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1

As a former string quartet professional, I'd also go with option two. Yes, it's the beat that matters, and this most clearly and simply conveys that. Regarding key, it depends on the sonority you want from the strings. Keys with lots of accidentals tend to somewhat mute the sound of the string instruments. This has to do with the sympathetic vibrations of ...


2

Option 2 for the tempo indication. It's the beat that matters. You're saying 'quqrter beat becomes dotted-quarter beat'. Probably what the players would assume, but good to spell it out. No, I wouldn't inflict 6 flats on a string quartet! In this age of free-ranging and even atonal music they are quite accustomed to playing any notes in any order at all. ...


6

I agree with @Dekkadeci that this option is a good option: That kind of change is common and easy to understand. @Caters Now regarding the key signatures. E♭ minor is fine on piano because it can fit the hands very well. But as you indicated it is not so nice on the strings. Why not make the whole thing a half step lower by changing the keys to D major and ...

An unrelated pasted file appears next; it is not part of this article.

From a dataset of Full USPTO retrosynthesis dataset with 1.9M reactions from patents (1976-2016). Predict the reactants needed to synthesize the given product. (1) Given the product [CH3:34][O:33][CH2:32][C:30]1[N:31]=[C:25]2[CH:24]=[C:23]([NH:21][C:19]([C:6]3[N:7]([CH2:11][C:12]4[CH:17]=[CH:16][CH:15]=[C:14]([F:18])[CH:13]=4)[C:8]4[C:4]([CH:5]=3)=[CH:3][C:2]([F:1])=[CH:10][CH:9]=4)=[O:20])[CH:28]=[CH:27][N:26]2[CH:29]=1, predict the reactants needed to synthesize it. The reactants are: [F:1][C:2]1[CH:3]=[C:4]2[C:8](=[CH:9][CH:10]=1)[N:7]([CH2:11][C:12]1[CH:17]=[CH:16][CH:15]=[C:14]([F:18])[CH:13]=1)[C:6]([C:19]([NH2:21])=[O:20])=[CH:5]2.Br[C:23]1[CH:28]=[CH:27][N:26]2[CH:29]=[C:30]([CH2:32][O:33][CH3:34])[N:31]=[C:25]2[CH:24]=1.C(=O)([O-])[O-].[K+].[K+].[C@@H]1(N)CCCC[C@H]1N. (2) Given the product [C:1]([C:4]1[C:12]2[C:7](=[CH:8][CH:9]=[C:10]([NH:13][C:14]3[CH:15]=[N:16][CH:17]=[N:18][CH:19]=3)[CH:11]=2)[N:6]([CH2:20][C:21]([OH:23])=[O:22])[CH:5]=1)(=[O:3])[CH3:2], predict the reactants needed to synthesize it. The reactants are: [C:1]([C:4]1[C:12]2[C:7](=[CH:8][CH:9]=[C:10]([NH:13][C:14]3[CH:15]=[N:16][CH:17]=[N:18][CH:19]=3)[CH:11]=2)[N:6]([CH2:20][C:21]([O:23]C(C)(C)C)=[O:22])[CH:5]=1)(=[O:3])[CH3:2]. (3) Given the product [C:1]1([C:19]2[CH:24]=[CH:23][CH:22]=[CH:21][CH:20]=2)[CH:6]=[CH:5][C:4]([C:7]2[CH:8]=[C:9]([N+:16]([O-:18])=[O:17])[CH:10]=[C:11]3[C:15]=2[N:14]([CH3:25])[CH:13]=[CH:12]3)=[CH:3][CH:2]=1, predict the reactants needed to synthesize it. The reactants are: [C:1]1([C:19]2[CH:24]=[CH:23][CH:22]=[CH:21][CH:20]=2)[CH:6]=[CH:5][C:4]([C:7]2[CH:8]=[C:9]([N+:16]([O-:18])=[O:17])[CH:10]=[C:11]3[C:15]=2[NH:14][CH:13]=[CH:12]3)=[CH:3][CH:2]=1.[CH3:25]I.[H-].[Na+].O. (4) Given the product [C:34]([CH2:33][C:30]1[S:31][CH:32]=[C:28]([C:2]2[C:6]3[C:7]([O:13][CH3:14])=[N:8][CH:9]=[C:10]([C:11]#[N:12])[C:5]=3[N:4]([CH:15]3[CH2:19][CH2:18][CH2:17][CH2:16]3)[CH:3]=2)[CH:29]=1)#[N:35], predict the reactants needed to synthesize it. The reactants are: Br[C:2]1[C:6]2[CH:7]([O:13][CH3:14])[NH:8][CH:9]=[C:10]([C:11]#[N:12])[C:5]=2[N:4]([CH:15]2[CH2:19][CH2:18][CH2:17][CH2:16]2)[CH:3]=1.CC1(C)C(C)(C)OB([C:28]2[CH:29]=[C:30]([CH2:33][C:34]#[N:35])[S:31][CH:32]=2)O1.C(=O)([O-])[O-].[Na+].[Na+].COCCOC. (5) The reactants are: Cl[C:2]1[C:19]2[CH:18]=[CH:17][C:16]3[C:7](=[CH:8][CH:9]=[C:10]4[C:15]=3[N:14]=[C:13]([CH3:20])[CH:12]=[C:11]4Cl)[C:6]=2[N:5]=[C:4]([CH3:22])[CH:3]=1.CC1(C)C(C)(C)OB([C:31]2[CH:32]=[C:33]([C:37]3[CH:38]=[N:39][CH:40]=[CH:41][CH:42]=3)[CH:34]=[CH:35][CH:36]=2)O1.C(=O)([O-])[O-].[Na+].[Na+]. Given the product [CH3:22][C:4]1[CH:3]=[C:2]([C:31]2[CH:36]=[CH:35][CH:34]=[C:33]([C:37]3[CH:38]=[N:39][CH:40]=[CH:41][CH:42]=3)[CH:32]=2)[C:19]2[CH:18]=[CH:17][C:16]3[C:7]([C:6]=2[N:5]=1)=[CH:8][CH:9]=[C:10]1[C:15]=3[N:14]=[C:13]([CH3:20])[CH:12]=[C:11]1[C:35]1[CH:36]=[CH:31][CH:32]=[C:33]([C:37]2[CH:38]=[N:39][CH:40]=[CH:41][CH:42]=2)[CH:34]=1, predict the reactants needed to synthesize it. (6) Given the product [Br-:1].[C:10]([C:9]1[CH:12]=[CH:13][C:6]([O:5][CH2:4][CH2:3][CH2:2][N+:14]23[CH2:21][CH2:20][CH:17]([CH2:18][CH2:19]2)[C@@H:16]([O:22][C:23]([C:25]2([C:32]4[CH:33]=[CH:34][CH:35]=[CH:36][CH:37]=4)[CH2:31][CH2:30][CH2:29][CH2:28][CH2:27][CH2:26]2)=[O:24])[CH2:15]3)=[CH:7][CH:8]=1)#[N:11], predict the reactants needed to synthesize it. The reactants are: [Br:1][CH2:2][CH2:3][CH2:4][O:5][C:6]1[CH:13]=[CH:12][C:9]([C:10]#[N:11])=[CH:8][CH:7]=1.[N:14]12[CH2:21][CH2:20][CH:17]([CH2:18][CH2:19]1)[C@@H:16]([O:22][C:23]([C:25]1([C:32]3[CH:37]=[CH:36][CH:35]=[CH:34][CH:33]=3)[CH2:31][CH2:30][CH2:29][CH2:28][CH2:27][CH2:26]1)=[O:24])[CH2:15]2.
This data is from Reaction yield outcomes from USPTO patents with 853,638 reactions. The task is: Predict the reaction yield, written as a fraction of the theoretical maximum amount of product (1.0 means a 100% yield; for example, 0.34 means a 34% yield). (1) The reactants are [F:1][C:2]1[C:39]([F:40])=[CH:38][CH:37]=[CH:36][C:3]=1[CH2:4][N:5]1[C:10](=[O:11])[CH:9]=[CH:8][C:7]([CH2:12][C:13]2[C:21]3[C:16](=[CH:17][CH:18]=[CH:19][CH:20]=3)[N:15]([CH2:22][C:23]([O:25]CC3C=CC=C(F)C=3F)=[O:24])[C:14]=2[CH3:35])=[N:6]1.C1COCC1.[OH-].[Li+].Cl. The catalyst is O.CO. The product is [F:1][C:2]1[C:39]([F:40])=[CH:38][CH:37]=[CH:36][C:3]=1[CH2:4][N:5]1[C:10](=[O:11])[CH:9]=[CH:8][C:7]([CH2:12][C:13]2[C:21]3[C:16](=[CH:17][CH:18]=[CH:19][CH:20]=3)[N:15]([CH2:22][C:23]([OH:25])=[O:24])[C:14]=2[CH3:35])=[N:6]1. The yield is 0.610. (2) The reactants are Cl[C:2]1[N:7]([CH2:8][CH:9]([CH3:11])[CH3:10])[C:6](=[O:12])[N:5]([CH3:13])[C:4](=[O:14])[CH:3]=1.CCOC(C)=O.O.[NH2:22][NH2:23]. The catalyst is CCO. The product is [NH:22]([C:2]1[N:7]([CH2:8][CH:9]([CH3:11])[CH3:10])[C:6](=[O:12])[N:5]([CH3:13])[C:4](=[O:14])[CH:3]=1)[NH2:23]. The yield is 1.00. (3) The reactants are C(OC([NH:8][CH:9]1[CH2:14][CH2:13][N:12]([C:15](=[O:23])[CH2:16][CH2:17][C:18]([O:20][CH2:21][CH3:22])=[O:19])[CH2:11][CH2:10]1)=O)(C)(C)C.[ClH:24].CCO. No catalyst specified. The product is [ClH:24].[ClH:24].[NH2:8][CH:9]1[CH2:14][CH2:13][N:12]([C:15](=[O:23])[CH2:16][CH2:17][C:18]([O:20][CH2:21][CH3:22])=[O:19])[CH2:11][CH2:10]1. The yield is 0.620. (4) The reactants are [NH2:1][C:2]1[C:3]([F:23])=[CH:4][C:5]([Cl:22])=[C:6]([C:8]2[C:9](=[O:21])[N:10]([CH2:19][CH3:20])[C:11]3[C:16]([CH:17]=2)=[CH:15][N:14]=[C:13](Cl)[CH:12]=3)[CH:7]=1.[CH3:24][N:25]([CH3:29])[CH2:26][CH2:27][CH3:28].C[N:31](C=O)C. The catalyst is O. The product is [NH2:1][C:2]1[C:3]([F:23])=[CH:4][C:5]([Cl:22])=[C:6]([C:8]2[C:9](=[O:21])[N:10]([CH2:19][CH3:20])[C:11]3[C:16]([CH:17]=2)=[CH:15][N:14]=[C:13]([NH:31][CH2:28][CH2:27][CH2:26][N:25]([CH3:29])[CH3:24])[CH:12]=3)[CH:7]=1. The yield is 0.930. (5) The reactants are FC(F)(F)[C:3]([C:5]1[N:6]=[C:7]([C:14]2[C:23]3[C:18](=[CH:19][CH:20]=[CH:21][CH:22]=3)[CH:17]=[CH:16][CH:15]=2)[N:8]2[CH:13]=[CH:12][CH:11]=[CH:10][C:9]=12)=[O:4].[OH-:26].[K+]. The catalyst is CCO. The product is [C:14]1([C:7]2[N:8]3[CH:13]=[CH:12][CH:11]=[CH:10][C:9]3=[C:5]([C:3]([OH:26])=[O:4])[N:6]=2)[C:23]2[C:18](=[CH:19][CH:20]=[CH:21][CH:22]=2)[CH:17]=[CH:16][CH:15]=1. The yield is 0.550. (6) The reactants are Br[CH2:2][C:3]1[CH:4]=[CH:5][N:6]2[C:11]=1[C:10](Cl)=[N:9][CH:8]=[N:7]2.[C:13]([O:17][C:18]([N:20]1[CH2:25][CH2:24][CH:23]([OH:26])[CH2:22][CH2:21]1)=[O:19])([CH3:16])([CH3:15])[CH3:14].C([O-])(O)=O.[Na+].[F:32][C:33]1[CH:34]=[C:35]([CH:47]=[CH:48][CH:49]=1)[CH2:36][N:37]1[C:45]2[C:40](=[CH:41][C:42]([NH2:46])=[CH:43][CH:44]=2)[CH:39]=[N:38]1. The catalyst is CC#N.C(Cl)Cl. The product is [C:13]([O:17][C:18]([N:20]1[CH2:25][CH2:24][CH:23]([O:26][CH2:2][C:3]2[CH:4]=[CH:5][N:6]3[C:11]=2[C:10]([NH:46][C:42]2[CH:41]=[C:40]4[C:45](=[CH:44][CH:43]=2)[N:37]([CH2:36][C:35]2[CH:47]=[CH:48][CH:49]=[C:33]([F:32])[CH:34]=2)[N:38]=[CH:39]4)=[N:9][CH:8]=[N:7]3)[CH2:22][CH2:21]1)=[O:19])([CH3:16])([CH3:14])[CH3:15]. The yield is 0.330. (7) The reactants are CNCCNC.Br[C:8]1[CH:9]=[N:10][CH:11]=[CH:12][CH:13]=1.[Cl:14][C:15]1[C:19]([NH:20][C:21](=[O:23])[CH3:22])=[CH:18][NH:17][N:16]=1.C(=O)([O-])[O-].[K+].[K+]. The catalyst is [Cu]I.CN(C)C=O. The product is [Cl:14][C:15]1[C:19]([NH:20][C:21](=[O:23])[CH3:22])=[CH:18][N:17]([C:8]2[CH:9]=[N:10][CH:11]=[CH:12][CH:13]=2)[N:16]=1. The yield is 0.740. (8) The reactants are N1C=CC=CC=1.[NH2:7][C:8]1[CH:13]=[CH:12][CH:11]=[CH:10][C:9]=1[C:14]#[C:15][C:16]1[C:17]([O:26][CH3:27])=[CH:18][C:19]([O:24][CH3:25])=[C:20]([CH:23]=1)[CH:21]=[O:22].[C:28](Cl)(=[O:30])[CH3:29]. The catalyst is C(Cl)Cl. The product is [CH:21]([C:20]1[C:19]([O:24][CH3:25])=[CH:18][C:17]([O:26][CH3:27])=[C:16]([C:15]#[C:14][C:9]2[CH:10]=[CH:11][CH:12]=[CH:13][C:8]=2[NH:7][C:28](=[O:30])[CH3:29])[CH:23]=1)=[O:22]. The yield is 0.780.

7

I'd use your second option: metric modulation relative to the quarter note. With no notation at all, the unwritten convention I've witnessed is actually to assume a quarter note (or an eighth note, etc.) has the same tempo value throughout, so 2/4 to 6/8 does indeed have the duple meter feel slow down. On the other hand, at least there aren't many ...


14

The 4 indicates that the A is to be played using the fourth finger on the D string, while the 0 indicates that the A is to be played as an open string. Given the double stop in the fourth measure, I suspect this is to be played as a double stop as well, rather than as a divisi. So each second violinist will be playing the A on two strings simultaneously.


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